# vim: set fenc=utf-8 ff=unix ts=4 sts=4 sw=4 ft=sh nowrap et:

So depending upon whether readN gets -l, the output is either

a 1 x 7
b 2 y 8
c 3 z 9
d 4 10
5 11


a 1 x 7
b 2 y 8
c 3 z 9

Having to read multiple streams in a loop without saving everything into multiple arrays isn't all that common. If you just want to read arrays you should have a look at mapfile.

  • || doesn't work for me. It process file1 then file2, but it does keep the files synchronized with &&, which exits the while loop upon first eof. -- GNU bash 4.1.5
    – Peter.O
    Jun 20 '12 at 23:30
  • I didn't have a free moment to test - yes you would probably want both elements per iteration. The || "list" operator is short-circuiting like in most languages. Surely this has been answered a thousand times before...
    – ormaaj
    Jun 21 '12 at 10:48
  • The point is not the frequency of how often something has been mentioned before. Rather, it is that the code you are currently showing in your answer does not work. Based on your " probably want both elements..", it sounds like you still haven't tested it.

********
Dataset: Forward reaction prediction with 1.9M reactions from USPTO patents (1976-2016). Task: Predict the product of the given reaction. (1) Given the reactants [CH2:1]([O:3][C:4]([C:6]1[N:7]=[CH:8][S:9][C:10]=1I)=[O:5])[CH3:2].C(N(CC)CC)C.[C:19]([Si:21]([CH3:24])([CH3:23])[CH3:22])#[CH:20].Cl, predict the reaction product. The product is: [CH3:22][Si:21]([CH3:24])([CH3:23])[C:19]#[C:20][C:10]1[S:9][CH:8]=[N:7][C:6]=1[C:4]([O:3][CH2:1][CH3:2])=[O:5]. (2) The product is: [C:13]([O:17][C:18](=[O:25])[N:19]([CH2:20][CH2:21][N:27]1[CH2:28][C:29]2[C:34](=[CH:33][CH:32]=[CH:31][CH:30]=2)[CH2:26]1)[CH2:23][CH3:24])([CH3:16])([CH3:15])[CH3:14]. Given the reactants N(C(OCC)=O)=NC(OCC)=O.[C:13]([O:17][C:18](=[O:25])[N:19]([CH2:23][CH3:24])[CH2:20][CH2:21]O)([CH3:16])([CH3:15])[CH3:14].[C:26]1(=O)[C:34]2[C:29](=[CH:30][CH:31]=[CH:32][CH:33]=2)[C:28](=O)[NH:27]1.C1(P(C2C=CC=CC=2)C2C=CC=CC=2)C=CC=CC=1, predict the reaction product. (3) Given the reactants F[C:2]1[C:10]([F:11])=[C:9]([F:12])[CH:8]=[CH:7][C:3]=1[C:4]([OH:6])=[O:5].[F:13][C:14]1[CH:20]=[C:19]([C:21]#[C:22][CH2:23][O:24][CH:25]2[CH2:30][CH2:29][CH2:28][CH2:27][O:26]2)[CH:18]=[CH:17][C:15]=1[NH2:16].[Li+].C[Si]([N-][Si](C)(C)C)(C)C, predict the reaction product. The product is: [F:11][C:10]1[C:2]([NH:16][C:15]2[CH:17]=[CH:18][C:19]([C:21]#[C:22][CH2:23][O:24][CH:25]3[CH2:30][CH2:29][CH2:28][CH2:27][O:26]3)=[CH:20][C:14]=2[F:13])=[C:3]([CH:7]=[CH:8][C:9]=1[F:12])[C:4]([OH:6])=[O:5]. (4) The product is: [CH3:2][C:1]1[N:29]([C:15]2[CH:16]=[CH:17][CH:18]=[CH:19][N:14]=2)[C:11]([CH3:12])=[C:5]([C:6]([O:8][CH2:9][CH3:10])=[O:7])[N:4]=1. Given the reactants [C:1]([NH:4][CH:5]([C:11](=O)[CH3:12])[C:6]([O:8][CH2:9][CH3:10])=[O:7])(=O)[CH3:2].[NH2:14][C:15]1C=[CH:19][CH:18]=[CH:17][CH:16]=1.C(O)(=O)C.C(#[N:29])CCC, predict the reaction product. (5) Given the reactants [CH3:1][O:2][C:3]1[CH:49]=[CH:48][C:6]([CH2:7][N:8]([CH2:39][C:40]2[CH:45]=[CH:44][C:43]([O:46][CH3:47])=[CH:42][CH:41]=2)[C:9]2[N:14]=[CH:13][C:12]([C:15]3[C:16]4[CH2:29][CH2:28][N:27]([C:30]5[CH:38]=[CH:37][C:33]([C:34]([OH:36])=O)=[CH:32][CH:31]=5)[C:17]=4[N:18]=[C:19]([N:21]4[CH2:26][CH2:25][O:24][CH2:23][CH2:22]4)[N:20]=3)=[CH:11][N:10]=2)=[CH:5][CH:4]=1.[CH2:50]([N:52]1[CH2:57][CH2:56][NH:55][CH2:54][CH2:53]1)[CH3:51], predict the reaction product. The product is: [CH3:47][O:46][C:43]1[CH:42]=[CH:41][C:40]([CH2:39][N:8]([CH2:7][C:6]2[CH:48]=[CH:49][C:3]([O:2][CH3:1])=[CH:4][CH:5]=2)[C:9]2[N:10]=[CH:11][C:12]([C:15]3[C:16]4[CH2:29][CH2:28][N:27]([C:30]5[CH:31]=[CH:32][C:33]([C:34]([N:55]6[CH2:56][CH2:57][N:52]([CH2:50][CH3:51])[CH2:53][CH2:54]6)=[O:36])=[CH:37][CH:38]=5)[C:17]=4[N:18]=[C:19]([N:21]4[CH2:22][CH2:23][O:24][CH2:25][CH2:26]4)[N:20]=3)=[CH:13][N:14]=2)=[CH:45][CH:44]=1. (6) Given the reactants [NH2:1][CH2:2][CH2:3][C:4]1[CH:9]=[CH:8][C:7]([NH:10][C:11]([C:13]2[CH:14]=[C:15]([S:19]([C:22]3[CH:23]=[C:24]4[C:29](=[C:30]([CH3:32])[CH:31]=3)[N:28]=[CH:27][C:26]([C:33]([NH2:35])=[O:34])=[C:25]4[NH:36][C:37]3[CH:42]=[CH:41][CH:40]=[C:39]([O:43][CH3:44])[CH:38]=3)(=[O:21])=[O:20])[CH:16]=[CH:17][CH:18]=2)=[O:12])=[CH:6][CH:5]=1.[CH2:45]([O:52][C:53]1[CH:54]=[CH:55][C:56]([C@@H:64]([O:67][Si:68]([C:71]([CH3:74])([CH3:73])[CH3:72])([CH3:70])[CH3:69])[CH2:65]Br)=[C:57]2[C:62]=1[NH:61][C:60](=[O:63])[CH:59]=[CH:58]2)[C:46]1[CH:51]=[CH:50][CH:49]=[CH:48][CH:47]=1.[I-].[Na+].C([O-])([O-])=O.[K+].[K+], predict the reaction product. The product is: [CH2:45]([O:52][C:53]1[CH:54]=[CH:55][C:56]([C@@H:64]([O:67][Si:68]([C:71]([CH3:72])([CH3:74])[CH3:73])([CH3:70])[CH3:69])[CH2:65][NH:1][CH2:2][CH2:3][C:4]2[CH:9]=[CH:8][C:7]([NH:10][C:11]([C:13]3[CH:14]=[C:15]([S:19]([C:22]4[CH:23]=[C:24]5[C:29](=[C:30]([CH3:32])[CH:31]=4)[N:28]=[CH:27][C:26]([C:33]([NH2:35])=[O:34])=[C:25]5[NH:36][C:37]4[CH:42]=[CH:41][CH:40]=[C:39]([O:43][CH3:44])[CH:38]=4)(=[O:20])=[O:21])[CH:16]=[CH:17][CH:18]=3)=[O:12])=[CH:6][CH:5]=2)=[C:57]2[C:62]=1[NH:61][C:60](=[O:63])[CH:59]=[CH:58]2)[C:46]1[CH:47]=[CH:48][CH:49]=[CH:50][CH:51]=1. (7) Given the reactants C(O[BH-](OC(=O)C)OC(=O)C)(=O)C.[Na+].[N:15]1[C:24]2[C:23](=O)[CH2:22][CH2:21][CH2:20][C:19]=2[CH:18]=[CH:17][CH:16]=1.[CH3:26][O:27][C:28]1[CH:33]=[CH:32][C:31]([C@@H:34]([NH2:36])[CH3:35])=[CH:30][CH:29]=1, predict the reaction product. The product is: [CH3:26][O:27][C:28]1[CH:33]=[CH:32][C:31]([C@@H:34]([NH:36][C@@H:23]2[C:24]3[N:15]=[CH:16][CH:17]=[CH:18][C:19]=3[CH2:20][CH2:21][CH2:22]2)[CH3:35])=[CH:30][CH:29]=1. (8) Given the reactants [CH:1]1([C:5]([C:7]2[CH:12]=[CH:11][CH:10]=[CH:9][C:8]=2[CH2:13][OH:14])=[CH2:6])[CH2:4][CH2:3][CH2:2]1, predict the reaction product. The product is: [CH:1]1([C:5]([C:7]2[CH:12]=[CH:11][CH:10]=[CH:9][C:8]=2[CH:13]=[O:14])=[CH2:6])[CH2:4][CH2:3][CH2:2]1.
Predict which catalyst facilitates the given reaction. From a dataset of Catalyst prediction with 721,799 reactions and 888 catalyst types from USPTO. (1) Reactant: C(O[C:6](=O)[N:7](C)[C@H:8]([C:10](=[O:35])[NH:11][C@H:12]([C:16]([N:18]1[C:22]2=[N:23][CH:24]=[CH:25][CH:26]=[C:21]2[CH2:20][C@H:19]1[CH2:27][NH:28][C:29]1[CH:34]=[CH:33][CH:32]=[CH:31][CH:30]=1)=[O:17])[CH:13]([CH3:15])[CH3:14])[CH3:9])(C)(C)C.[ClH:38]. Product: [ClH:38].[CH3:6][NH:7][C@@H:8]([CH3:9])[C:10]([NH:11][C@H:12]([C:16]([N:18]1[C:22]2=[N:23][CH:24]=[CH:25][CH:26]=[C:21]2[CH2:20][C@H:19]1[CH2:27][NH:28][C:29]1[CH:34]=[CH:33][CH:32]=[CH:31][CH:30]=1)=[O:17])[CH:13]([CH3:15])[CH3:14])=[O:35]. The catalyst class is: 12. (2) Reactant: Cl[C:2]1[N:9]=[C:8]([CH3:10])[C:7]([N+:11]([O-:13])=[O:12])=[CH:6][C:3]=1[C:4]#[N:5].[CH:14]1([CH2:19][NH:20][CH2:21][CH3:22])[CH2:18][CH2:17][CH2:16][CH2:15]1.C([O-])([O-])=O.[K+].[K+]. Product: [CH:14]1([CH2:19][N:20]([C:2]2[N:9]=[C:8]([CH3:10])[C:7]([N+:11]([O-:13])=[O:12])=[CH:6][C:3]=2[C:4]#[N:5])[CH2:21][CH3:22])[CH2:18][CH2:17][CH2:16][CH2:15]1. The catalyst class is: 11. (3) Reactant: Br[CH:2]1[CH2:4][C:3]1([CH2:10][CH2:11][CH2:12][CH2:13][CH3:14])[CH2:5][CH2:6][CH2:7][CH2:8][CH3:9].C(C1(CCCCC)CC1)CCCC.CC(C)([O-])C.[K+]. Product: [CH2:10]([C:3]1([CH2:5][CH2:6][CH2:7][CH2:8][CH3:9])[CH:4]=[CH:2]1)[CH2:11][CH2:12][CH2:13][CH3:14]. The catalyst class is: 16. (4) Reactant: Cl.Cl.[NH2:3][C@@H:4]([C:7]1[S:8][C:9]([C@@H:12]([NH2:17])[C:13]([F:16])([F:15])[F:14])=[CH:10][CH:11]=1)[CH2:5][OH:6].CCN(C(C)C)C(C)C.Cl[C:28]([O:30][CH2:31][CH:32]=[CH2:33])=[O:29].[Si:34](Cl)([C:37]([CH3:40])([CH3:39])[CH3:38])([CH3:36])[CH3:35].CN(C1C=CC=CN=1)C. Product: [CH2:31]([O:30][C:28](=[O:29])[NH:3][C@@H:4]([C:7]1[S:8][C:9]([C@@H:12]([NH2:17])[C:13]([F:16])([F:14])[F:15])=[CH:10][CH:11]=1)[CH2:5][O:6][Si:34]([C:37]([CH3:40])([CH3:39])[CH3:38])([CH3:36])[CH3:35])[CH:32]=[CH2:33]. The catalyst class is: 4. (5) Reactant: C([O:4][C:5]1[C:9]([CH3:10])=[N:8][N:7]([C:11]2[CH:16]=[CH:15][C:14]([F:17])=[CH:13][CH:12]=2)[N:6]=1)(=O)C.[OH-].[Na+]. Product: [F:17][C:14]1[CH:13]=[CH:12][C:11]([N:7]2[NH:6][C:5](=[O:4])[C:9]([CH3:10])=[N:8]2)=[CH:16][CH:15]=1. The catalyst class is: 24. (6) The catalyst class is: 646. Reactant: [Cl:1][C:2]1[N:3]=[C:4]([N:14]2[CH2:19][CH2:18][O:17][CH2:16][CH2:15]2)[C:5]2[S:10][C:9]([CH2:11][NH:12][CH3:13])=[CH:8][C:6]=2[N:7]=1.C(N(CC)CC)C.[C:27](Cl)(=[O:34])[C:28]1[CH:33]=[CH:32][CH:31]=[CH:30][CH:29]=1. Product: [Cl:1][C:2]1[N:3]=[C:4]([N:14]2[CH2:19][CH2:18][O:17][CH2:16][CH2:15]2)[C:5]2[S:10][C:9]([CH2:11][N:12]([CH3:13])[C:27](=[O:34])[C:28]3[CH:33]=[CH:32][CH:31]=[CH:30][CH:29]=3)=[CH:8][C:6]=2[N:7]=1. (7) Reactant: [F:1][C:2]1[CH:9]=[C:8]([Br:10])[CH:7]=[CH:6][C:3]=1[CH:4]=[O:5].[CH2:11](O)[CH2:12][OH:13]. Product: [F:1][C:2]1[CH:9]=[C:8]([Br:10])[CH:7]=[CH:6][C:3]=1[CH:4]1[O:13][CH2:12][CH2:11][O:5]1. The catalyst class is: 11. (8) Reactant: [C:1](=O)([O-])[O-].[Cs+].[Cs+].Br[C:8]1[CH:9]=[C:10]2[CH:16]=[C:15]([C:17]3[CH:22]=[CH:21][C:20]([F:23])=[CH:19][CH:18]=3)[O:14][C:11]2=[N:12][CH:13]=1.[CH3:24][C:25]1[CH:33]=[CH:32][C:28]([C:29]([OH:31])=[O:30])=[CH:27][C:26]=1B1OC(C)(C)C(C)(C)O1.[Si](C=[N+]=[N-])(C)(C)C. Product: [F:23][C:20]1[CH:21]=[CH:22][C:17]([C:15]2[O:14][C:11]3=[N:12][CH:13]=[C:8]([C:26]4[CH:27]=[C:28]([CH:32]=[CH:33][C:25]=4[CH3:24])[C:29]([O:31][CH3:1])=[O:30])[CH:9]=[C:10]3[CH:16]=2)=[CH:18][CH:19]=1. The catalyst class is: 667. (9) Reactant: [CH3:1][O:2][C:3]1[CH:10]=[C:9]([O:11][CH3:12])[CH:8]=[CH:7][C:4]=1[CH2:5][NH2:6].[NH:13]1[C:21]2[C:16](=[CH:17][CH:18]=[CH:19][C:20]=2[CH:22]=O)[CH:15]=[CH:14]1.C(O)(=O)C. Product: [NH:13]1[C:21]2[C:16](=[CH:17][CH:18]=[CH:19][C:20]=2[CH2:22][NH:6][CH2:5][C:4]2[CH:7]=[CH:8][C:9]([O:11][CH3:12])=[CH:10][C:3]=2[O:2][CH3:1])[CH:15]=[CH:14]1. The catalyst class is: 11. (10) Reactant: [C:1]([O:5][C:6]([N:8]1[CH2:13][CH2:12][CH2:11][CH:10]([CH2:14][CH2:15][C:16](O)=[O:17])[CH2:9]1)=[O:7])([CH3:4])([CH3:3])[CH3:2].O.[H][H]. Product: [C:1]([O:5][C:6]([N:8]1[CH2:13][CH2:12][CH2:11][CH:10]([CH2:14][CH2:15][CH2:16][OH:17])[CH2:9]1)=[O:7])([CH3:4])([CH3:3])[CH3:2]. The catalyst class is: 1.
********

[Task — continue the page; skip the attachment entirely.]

– Peter.O
    Jun 21 '12 at 13:31
  • @Peter.O I'm aware. It's been fixed.
    – ormaaj
    Jun 23 '12 at 14:52

Do-done; done - you need two fors and two dones:

for i in $(< file1); do for j in $(< file2); do echo $i $j;done ; done

File2 is, of course, processed for each word in file1 once.

Using < instead of cat should be an unremarkable performance gain in most cases. No subprocess involved. (Unsure about last sentence).


for i in $(< file1)
  for j in $(< file2)
    echo $i $j

If you don't like to read words, but lines, and preserve the whitespace, use while and read:

while read line; do while read second; do echo "${line}${second}"; done <file2 ; done <file1

If you want to append 2 files, and not nest them:

cat file1 file2 | while read line; do echo "${line}"; done

If you want to zip 2 files, use paste:

paste file1 file2
  • 1